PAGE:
Incident Hotline - Friday, October 17, 2019 (1:30 pm) CHECK OUT OUR EMERGENCY MANAGEMENT BLOG!
There are no active incidents at this time.
Advisories, Watches and Warnings:
A small craft advisory remains in effect until 11:00 pm this evening for south winds 15-25 knots causing two to four foot wind waves.
Whatcom County Weather
The weather for the next five days can be summed up in one word-wet. We will see periods of rain or showers during this period and if you’re headed towards the ski area you will see all snow on Saturday with a rain/snow mixture on Friday night and Saturday night. There could be accumulations of three to seven inches of snow tomorrow night with another three to five inches on Saturday which could make for some hazardous driving in the mountains. For today, expect rain to continue off and on throughout the day with showers tonight and more rain tomorrow. Temperatures today and tomorrow will reach the low to mid-50s with night-time lows dropping to the low to mid 40s. Higher elevations will be about 10 degrees cooler. Winds for today will be from the south in the 13-17 mph range along the coast with gusts to 23 mph. Winds will be about the same tomorrow. Sumas will see winds near to those along the coastal areas.
The Nooksack River level will climb one to two feet over the next day or two before dropping back. Ferndale will see the river climb perhaps three feet or a little more. That is still well below flood level, but the increase will be noticeable. Be extremely cautious if you will be on or near the river.
Coastal Weather for Lummi Nation, Birch Bay, Lummi Island, Strait of Georgia, Pt. Roberts, Bellingham, and Blaine
For Coastal Whatcom County the small craft advisory continues until 11:00pm this evening. Winds from the south at 15-25 knots will create two to four foot wind waves. Tonight winds will drop to 10-20 knots and continue into tomorrow swhigtin a little to the southeast. Wind waves will drop from two to four feet to one to three feet.
High tide at Cherry Point for the next few days looks like this:
Today, there will be a high tide at 7:09 pm and it will be 7.7’
Friday, October 18, 2019: 10:01 am – 8.6’ and 7:33 pm -7.6’
Saturday, October 19, 2019: 11:01 am – 8.6’ and 8:04 pm -7.4’
Sunday, October 20, 2019: 12:08pm – 8.6’ and 8:45 pm – 7.1’
Monday, October 21, 2019: 1:13 pm – 8.8’ and 9:56 pm – 6.7’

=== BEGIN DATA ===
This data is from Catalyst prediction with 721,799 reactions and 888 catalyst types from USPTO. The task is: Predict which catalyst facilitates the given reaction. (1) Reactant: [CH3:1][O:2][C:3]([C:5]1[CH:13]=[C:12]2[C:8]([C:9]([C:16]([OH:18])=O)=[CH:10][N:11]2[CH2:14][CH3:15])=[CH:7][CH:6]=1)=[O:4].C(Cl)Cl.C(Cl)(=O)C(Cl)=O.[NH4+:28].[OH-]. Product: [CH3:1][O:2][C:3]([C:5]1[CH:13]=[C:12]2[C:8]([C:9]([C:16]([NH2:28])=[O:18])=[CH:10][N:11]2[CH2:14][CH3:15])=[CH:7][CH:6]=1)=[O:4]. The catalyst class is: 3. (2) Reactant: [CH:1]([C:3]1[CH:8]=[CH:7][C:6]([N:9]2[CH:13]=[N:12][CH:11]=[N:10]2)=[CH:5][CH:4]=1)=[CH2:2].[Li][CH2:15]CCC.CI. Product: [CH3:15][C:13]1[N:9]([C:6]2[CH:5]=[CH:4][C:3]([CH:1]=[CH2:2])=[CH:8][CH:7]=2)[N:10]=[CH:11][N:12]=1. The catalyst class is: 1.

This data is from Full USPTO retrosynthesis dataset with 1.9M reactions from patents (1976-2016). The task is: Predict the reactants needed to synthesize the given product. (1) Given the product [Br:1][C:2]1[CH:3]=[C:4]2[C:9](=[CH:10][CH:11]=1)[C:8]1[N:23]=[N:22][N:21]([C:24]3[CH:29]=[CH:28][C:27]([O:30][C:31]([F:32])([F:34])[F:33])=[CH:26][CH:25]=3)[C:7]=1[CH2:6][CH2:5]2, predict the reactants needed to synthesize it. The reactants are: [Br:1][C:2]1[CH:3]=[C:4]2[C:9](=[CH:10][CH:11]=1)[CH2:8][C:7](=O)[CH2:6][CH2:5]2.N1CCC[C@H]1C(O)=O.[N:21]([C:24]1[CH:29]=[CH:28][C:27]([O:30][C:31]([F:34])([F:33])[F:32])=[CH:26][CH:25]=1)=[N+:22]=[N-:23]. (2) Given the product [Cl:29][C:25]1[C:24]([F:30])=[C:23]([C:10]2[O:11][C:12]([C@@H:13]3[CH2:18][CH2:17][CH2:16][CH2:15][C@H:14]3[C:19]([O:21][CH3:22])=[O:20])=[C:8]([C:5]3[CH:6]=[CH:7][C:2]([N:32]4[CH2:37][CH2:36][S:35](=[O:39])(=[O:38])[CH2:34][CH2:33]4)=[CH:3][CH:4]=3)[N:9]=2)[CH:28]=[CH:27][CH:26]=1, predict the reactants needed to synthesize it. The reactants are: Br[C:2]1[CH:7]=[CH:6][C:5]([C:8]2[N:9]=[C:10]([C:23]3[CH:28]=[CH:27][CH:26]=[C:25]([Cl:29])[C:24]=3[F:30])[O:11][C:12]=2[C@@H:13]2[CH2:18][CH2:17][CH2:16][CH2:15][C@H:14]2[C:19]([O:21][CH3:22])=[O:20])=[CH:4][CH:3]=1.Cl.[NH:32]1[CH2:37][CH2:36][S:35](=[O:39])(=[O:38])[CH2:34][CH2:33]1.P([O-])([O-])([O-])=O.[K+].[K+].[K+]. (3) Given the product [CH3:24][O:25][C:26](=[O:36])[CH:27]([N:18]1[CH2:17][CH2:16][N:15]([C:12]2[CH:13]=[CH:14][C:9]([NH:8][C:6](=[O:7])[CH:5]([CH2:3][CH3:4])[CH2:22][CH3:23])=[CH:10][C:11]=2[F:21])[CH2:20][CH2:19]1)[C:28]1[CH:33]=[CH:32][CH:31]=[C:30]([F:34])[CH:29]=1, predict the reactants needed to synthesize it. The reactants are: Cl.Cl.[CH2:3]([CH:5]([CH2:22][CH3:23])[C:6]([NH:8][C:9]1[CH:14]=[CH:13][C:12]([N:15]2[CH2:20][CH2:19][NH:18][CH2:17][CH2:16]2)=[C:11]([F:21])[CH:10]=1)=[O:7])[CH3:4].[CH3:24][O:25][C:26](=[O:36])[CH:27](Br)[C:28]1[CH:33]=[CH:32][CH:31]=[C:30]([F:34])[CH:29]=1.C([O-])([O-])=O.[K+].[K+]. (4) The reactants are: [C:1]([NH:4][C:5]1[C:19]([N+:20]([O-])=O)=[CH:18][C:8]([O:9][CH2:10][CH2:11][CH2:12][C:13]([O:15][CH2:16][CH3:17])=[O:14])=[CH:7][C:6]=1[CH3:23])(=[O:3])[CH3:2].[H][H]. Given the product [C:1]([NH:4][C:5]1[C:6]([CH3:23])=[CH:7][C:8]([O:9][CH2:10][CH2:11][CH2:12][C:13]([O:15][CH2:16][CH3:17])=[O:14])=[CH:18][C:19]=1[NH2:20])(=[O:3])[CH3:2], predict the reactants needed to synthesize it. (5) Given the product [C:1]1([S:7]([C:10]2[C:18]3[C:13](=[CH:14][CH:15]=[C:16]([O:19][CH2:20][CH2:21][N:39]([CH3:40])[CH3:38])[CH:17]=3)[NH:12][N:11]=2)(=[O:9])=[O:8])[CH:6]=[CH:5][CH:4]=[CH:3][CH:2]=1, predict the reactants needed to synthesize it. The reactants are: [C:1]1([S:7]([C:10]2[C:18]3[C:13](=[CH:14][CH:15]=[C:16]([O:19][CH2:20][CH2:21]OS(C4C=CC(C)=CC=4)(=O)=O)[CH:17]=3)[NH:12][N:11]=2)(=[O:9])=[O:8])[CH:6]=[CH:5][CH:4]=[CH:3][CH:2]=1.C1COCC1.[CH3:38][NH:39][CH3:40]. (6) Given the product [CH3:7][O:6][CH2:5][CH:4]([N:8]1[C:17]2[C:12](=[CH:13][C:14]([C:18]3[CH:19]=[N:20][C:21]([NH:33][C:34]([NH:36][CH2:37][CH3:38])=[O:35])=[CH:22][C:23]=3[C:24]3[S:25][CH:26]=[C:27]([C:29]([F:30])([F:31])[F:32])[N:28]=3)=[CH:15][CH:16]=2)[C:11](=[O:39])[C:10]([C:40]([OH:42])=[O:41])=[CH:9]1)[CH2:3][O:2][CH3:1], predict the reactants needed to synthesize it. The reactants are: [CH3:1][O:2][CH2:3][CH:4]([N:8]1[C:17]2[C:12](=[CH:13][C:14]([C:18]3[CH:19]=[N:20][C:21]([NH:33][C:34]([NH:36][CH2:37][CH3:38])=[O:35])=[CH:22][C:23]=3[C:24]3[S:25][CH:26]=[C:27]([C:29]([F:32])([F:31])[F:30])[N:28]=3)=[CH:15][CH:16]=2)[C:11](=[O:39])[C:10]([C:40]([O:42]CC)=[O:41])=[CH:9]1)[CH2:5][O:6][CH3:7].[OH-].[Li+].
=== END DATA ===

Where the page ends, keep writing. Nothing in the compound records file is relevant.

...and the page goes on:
Tuesday, October 22, 2019: 2:09 pm - 8.9’ and 11:51pm – 6.4’
Wednesday, October 23, 2019: 2:55pm – 9.1’
Now is the time to get your Winter Safety Kit together and put it in your car. We could see an accumulation of snow in the upper elevations tomorrow and into Saturday from six to twelve inches of snow which could make for some hazardous driving. Weather systems can develop quickly and change even faster, so traveling into the upper elevations or across the Cascades from now through Spring can pose serious challenges.
The top layer of ground is or soon will be saturated. From that point on, any amount of rain can cause small streams and rivers to rise quickly flooding lower areas and flowing over the roads. Do not attempt to cross water flowing. It only takes a few inches of fast moving water to knock you off your feet and few more inches to move vehicles.
You’ve probably noticed a significant amount of leaves that have dropped from the trees and started collecting along the sides of roads covering storm drains and accumulating in culverts. This can prevent water from flowing causing backups and flooding lower areas when we have steady or heavy rain periods. If you see leaves covering a drain or plugging a culvert, please remove them. This will go a long way towards helping prevent flooding.
Remember, think safety and be prepared! This hotline is not updated on weekends or holidays unless an incident occurs.
Contact: Wallace Kost, 360.778.7165, Whatcom County Sheriff’s Office Division of Emergency Management